I really don’t want to be infantile, but ‘Beans, beans are good for your heart. The more eat the more you-‘ I mean, why would a yoga teacher (of all people) choose a diet high in nitrogen producing gas? Now we are finally back in the studios, I have the fear of sending everyone back onto Zoom as I walk about with a potbelly the size of a gallon of garbanzo beans. Thank goodness for social distancing and the need for ventilation is all I can say. I am on week 3 of what in essence is a vegan diet and for 3 weeks I have avoided happy baby pose, plough pose and wind relieving pose (obvs!)
I have discovered: I don’t like tofu, whether in its slime form or rubber form. Quinoa is very versatile, but always tastes of cardboard. Sesame seeds sprinkled over food is pointless other than to make it look pretty. But it is still a dinner of rubber with hint of cardboard and pretty seeds on top. And only yesterday after nearly throwing up from my ‘3 bean and pea mush quinoa bowl’, I was told by a friend that nutritional yeast is not the same as normal yeast. How am I meant to know that? I just thought it was a little more ‘good for you yeast’.
Sleuthing and sleeping
My book isn’t just about food. It tells me I need to ‘exercise, sleep properly, have a purpose/passion in life and a community’. As I experiment with this new way of life, and in keeping with my sleuthing skills, I am double checking the science and facts. I want ‘the truth, the whole truth and nothing but the truth’.
The next topic on the list dear Watson is sleep and I am becoming a bit of a sleep expert. Not because I am sleeping so much, quite the opposite. All of this healthy lifestyle is incredibly time consuming. I get up earlier and earlier to fit it all in. (Besides udders and teats yield more milk at the crack of dawn). Instead, my aim is to maximise the quality of sleep I get. I read that if you tape your mouth shut and breath exclusively through the nose, you get a deeper sleep and there for better rest in less time.
Being a Guinea Pig
My experimentation began in week one. Having pre-prepared the necessary equipment I went to bed. I waited for complete darkness and until I heard my partner snoring. I hunted for the duct tape I had hidden under my pillow. It is best he doesn’t know what I was planning, as I think he is on the verge of leaving me for a meat eating, sweet smelling Eskimo. But the sound of me struggling to tear off a strip of duct tape made him turn on the lights and ask what exactly did I have in mind. (To be honest, his phrasing was a little more like ‘what the @~#* are you doing?’) I am not sure whether it was relief or disappointment that crossed his face as I explained I wanted to tape my mouth shut, so I could produce more nitric oxide and have less wrinkles in the morning. He turned the light off and went back to sleep.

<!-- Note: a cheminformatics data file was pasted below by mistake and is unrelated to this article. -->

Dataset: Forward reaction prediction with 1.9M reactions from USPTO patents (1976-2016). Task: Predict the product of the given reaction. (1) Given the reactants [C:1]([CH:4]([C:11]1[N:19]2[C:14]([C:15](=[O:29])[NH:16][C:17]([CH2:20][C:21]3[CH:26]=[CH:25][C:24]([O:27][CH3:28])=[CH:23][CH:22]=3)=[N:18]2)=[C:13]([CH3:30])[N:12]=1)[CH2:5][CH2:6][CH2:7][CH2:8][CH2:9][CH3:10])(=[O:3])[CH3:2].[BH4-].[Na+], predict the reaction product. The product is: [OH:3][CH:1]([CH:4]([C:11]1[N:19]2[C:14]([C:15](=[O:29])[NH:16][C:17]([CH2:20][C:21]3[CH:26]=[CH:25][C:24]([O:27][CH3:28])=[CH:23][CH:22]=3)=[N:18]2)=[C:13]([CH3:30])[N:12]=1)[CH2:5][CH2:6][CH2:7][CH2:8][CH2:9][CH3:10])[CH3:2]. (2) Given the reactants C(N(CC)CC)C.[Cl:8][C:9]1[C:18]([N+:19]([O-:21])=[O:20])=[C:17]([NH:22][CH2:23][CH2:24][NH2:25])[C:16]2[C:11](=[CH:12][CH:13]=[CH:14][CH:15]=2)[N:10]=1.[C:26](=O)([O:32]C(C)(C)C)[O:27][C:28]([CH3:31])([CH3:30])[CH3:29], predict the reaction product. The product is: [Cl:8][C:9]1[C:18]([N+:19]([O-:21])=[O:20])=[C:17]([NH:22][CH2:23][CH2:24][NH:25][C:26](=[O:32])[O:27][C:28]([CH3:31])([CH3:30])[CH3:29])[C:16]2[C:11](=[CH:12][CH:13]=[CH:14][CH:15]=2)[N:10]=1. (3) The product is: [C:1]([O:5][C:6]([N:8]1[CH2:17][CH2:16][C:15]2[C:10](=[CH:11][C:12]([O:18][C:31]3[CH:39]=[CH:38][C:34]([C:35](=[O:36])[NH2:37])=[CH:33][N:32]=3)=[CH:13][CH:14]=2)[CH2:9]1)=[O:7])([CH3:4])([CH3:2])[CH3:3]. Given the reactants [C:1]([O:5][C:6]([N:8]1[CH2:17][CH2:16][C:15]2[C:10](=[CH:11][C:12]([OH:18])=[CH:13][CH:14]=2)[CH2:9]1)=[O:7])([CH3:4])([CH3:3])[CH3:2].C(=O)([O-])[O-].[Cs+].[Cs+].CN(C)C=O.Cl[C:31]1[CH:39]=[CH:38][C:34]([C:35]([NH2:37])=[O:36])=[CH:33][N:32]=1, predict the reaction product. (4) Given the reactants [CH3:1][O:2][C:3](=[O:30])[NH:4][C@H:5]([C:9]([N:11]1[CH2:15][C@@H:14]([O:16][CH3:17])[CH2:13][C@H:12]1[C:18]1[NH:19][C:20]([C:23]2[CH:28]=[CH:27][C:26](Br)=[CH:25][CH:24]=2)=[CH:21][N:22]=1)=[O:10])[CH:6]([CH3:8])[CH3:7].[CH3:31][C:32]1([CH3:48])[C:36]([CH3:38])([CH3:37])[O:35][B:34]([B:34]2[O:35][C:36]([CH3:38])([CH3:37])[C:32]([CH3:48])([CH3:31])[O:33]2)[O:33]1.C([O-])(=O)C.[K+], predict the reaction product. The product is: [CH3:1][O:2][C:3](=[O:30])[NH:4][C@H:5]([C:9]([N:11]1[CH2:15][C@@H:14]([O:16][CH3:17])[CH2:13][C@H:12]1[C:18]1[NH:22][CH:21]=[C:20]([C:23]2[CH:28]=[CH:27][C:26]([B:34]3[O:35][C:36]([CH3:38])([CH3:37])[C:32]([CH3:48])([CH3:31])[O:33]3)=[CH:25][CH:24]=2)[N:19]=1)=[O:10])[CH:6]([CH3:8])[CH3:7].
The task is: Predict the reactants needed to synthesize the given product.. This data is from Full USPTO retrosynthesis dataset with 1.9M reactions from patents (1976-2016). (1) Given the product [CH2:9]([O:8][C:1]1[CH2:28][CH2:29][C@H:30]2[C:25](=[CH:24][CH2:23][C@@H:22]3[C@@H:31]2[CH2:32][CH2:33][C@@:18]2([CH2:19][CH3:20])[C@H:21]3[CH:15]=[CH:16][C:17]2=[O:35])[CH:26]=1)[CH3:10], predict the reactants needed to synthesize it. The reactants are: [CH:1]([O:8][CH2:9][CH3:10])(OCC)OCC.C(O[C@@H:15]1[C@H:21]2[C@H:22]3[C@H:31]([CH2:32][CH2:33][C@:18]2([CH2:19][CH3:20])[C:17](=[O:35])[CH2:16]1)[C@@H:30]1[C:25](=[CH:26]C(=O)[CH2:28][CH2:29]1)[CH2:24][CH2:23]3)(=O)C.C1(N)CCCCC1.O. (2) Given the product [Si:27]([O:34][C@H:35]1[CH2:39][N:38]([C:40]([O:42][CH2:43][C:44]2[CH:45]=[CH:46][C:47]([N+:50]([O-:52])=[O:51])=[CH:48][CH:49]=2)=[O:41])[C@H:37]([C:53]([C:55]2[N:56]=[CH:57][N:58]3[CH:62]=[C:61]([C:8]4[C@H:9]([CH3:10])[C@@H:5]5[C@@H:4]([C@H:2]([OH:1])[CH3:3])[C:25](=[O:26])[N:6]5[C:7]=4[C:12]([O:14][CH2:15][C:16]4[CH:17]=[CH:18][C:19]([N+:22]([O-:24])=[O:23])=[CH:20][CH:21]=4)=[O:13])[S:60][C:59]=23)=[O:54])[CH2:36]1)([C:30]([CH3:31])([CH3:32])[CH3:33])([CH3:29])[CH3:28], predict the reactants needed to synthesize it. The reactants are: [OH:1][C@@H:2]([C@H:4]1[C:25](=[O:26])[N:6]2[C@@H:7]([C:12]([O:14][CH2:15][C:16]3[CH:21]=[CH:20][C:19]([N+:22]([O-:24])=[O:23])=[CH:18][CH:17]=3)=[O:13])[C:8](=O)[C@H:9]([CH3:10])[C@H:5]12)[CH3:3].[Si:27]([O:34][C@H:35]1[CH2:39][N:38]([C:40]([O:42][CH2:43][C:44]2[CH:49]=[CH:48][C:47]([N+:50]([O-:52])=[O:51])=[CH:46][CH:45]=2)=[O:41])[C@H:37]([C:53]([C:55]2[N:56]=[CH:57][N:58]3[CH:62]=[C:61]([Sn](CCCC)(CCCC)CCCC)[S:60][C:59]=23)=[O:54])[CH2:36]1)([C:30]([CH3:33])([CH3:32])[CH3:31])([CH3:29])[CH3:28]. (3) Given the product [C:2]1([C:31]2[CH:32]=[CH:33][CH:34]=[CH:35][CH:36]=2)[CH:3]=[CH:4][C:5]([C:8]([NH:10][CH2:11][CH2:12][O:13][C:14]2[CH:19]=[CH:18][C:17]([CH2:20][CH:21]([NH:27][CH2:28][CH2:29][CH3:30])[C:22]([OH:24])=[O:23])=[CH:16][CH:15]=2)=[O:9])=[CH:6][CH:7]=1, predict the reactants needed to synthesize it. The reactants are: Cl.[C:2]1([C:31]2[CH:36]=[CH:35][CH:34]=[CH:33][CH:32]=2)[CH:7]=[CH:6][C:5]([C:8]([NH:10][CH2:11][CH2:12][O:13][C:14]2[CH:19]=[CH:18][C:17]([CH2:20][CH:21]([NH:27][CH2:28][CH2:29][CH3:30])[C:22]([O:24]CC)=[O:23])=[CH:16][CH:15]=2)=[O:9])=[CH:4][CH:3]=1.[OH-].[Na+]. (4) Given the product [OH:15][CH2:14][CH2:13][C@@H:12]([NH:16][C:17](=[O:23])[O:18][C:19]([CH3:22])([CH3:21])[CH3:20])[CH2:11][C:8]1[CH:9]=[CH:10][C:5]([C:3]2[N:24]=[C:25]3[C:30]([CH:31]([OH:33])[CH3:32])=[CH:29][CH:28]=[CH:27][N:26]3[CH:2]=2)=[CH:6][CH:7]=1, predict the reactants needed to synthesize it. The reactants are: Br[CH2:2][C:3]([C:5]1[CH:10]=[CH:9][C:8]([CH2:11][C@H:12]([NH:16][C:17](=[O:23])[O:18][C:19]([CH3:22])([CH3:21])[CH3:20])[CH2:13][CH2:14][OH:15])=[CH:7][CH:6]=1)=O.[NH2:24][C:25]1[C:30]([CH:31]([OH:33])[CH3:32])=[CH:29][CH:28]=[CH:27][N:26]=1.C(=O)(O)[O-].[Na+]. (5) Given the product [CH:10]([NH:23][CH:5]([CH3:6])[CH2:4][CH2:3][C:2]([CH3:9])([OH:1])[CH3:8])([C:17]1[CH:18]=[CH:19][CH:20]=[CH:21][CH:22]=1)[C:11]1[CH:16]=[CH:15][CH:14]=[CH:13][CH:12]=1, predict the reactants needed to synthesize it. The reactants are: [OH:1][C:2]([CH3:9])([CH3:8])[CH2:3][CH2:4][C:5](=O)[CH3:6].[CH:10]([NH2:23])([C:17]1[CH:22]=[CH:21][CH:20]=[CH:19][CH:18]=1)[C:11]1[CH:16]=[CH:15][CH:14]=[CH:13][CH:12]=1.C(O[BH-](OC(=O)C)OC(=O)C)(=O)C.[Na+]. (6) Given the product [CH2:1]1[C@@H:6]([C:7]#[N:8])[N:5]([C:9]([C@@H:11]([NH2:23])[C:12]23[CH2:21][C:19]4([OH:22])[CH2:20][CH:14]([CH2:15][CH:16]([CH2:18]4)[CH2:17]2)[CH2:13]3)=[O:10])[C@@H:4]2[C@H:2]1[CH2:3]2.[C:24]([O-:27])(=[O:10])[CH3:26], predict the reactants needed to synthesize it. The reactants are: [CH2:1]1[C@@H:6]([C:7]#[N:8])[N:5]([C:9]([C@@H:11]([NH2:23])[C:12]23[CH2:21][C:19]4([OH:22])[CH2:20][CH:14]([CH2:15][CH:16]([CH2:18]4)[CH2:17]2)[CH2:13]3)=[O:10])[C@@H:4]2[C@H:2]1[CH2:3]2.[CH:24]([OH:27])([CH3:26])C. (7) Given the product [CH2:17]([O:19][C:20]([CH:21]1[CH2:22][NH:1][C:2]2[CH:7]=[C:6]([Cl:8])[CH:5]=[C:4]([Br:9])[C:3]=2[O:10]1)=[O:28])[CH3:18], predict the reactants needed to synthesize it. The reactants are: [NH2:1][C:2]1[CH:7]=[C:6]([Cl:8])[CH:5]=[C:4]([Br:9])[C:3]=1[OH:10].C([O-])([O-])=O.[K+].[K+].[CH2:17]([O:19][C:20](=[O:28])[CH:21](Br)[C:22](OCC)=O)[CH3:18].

As every great scientist will tell you, especially ones with Genius DNA, the early experiments are just that, early experiments. I can report that duct tape placed over the mouth during an 8 hour period does stop mouth breathing. It also removes the moustache hair and the first layer of skin, exposing the next layer which is indeed younger and smoother.
Since this initial experiment, I have bought special sleep tape and now attach a small Hitler moustache type strip which keeps my lips closed at night. I do feel more rested and have noticed the wrinkles around my eyes have reduced. Though whether this is because of the production of the nitric oxide or the production of nitrogen from my bean feasts, I am yet to discover.
My next experiment is based on a blog which suggested electric shocks might make you happier. I am currently in the process of dismantling and adapting the toaster and will report of my findings. It seems that this morning a new report has been published which stated that dairy is good for reducing heart disease. It looks as though I may have to read that chapter on udders after all.